Saturday, January 20, 2007


good motoring
Stick to safety
H. Kishie Singh

The arrow indicates the unequal markings on the dipsticks
The arrow indicates the unequal markings on the dipsticks

The instrument panel on your car gives you a lot of information about your carís functioning. There is a speedometer, odo-meter, a tachometer and lots of red, green and amber lights that give you important information. However, in spite of the various sensors, the most important part of the carís engine has been ignored: the engine oil.

There is only one way to check the engine oil level, open the bonnet, remove the dipstick and see the level of oil in the sump. This is best done in the morning when most of the oil has drained into the sump. The dipstick has two marks, which show full and low. Low means danger, add oil to the engine. Dipstick is one of the most important instruments to monitor your carís health.

The other day I was in an auto-spare shop and someone was buying a dipstick. A very strange request, for how can one lose the original? Without the dipstick in place, engine oil could be pumped out and in a long drive most of the engine oil could be lost. This could lead to a seized engine.

Anyway, the man asked for another dipstick as his had been bent. The shopkeeper brought out another dipstick and, to my horror, the mark showing the full level was placed at a different point from the original. This wrong measurement could damage the engine.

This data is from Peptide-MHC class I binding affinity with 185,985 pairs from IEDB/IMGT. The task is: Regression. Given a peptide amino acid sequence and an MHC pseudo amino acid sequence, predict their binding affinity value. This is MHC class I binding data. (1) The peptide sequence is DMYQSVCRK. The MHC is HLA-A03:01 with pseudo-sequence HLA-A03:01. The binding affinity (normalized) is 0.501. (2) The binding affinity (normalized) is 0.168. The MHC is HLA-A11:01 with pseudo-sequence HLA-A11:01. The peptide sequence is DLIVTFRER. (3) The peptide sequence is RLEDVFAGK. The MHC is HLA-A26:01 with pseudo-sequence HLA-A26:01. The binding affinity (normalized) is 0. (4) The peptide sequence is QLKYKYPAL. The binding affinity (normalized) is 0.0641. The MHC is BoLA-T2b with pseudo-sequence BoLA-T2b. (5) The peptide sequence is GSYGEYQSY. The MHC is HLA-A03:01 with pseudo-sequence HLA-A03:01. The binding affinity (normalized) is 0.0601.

Obviously, the dipstick had been made locally ó Desi-make, as such items are caleed ó and it could kill the engine. The moral of this story is, the dipstick should be original. Manufacturers must look into installing a sensor to monitor engine oil level at all times. Yes, a red light comes on the dashboard to show low oil level but that may be too late. The new cars show outside temperature, cabin temperature, tyre pressure and more. These are irrelevant to the health of your engine. You still have to check engine oil manually, the good old way. And while you have the bonnet open, check the battery, brake oil, radiator and give the engine a visual check.

The accompanying photographs shows dipsticks. Note that the upper mark, which denotes Ďfullí is different in different sticks. This could lead to lesser quantity of oil being poured into the engine, and that could in turn lead to engine failure. Also note where the rubber stop-plug is placed. The desi dipsticks does not even fit in the block.

Once in a while the police go on a challaning spree. It could be for the number plates one day, and for seat belts another day. Often the problem of high beams also comes to the fore, that is when the police stops motorists and insist that the upper half of the headlights should be painted black. Nowhere in the Motor Vehicles Act is this mentioned. It is an arbitrary decision taken by the police and has no legal sanction.

What has been recommended in the Motor Vehicles Act is that a small black circle about 20mm in diameter be painted in the centre of the headlight. This applied when the seven-inch headlights were standard. Todayís headlights are of various shapes and sizes, so this is not possible. However, manufactures have addressed this problem and built this black spot into the bulb so the half blacked out lights are no longer relevant. They never were.

The police could launch a programme to educate drivers about the difference between high beam and low beam and when which should be used. After this education programme, drivers should be challaned for driving on high beam. Incidentally, Chandigarh has the best-lit roads in India so the question of driving on high beams does not arise.

As if driving around with high beams is not bad enough, many drivers have extra lights fitted on the car. It is not unusual to see a car speeding with four lights up front. This is illegal. The drivers should be challaned. The law also demands that extra lights, usually fog lights, if fitted should be covered.

Good motoring.



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